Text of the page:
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Man Unanimously Acquitted Of Attempted Murder

By LAMECH JOHNSON


Tribune Staff Reporter

ljohnson@tribunemedia.net

A MAN was unanimously acquitted of attempted murder yesterday.

After Justice Indra Charles confirmed with prosecutors Kristan Stubbs and Raquel Williams that 26-year-old Franklyn McMinns of Augusta Street had no other pending matters before the court, she discharged him and told him he was free to go.

McMinns thanked his attorney and left the courtroom, to be met by a family hug from his crying female relatives.

He had faced one charge each of attempted murder and possession of a firearm with intent to endanger life. He had denied the allegations.
It was claimed that on October 31, 2010, he shot Luc Dupre at Hutchinson Street.
Dupre was on the corner when a man got out of a Honda Accord and opened fire with a 9mm pistol and continued shooting as the victim ran to a neighbour’s house.

Throughout the trial, McMinns and his attorney Devard Williams, maintained that he was not the one who shot at Dupre.

Yesterday, after summarising the evidence, Justice Charles excused the jury to deliberate on a verdict.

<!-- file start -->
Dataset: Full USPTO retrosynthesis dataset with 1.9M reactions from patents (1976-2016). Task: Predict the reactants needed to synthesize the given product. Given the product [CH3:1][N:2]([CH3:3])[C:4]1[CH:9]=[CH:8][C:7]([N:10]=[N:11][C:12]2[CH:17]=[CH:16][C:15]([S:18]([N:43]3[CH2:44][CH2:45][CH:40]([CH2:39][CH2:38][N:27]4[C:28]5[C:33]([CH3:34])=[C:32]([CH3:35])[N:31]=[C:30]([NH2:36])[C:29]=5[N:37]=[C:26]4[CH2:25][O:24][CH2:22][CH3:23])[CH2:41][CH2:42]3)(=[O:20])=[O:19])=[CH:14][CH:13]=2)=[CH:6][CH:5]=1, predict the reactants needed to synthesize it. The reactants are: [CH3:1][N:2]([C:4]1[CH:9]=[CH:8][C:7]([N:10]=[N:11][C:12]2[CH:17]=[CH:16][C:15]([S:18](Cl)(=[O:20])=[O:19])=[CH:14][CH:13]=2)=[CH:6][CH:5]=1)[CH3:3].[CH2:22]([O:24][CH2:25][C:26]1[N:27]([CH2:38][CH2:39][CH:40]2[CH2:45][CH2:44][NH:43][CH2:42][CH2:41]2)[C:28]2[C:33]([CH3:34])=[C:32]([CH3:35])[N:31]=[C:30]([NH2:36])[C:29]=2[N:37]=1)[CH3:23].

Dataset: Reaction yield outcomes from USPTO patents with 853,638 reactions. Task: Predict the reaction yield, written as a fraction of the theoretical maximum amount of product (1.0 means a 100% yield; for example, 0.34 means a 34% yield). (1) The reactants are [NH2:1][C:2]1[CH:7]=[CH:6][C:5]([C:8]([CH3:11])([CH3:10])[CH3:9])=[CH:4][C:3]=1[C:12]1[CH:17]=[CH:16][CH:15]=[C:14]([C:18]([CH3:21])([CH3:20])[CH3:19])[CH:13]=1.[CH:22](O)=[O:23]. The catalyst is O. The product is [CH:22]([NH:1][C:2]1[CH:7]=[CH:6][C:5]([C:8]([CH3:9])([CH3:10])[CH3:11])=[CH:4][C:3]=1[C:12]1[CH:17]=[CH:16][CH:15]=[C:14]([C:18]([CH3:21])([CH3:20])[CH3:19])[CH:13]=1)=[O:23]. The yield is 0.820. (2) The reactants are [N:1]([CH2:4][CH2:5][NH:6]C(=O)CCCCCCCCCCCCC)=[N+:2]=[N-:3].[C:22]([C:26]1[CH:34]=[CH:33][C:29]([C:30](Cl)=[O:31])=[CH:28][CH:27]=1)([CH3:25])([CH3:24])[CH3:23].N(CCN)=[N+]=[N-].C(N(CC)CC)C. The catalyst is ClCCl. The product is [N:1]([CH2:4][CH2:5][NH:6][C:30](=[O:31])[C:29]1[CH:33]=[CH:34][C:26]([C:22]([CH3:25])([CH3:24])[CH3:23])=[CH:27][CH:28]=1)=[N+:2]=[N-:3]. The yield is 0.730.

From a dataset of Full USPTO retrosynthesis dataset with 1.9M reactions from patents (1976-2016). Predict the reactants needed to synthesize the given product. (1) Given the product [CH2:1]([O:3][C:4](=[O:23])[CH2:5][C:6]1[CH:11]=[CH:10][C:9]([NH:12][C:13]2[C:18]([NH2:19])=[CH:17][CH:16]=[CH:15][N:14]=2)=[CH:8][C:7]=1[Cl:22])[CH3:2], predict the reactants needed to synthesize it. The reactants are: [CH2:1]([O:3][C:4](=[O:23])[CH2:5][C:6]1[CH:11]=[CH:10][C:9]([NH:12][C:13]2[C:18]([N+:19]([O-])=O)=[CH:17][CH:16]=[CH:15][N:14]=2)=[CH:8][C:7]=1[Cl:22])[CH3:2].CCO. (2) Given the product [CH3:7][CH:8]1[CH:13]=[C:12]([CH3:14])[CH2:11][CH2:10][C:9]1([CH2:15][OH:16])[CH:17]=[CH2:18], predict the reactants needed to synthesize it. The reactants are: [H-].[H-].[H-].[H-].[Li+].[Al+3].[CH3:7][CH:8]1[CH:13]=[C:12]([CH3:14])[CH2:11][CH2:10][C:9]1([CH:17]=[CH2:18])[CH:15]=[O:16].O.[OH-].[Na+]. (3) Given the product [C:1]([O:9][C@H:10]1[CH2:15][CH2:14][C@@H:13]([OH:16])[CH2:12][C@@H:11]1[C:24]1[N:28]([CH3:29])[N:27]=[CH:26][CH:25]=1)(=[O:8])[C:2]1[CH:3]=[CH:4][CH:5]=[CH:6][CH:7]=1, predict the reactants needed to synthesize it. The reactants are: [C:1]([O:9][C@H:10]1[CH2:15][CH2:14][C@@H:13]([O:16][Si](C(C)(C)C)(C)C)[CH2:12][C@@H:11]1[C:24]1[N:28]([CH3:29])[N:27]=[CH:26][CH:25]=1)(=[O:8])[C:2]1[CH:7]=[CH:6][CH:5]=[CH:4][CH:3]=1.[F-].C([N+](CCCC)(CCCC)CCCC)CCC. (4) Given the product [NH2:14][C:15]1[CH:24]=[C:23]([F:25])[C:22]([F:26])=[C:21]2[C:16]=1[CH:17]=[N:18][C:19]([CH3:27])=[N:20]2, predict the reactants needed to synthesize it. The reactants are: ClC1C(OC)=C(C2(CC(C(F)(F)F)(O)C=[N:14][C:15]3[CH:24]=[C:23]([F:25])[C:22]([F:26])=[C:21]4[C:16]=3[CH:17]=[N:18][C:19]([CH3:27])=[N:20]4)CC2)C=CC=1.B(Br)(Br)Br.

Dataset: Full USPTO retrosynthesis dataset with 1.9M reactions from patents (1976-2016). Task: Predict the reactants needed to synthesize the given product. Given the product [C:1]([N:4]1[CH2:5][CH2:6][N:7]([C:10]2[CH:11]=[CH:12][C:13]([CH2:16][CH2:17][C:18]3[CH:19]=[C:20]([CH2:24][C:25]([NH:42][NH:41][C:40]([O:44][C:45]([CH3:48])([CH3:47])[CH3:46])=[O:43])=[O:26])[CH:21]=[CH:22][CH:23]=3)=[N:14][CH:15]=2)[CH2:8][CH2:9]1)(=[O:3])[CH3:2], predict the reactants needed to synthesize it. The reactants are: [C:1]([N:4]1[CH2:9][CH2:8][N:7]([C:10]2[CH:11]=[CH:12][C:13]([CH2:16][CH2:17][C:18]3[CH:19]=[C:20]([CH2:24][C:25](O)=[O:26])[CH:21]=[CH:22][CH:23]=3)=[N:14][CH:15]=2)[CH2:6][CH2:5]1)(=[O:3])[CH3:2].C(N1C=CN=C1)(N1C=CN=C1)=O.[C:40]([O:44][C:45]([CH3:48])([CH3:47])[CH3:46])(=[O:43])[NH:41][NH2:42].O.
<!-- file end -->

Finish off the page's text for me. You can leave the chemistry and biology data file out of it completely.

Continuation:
They returned at 4pm with unanimous not guilty verdicts on both charges.

Outside of court, Sophia McMinns, sister of the newly freed man, said she was grateful it was all over and thanked God that her brother was acquitted as he was innocent from the start.

Defence attorney Mr Williams also spoke with The Tribune about the trial and verdict.

“I’m happy that it is over with. It’s very taxing on the heart, mind and soul, waiting on the jury’s verdict in any case that depends on a man’s freedom or the possibility of spending the rest of his life in jail.

“I know the jury made the right decision today,” he said.
When asked what he had to say about the experience and his acquittal, the 26-year-old said: “Only thing I can say is put your trust in God, that’s all I will say.”

Comments

Concerned 7 years, 9 months ago

Has anyone done a count lately of the number of persons who are acquitted of charges? The police are quick to haul people to court in shackles, in front of TV cameras, knowing full well that they don't have a case against them. But to appease the public, someone has to be charged - all the while the real perpetrators are roaming free. Sad but true.

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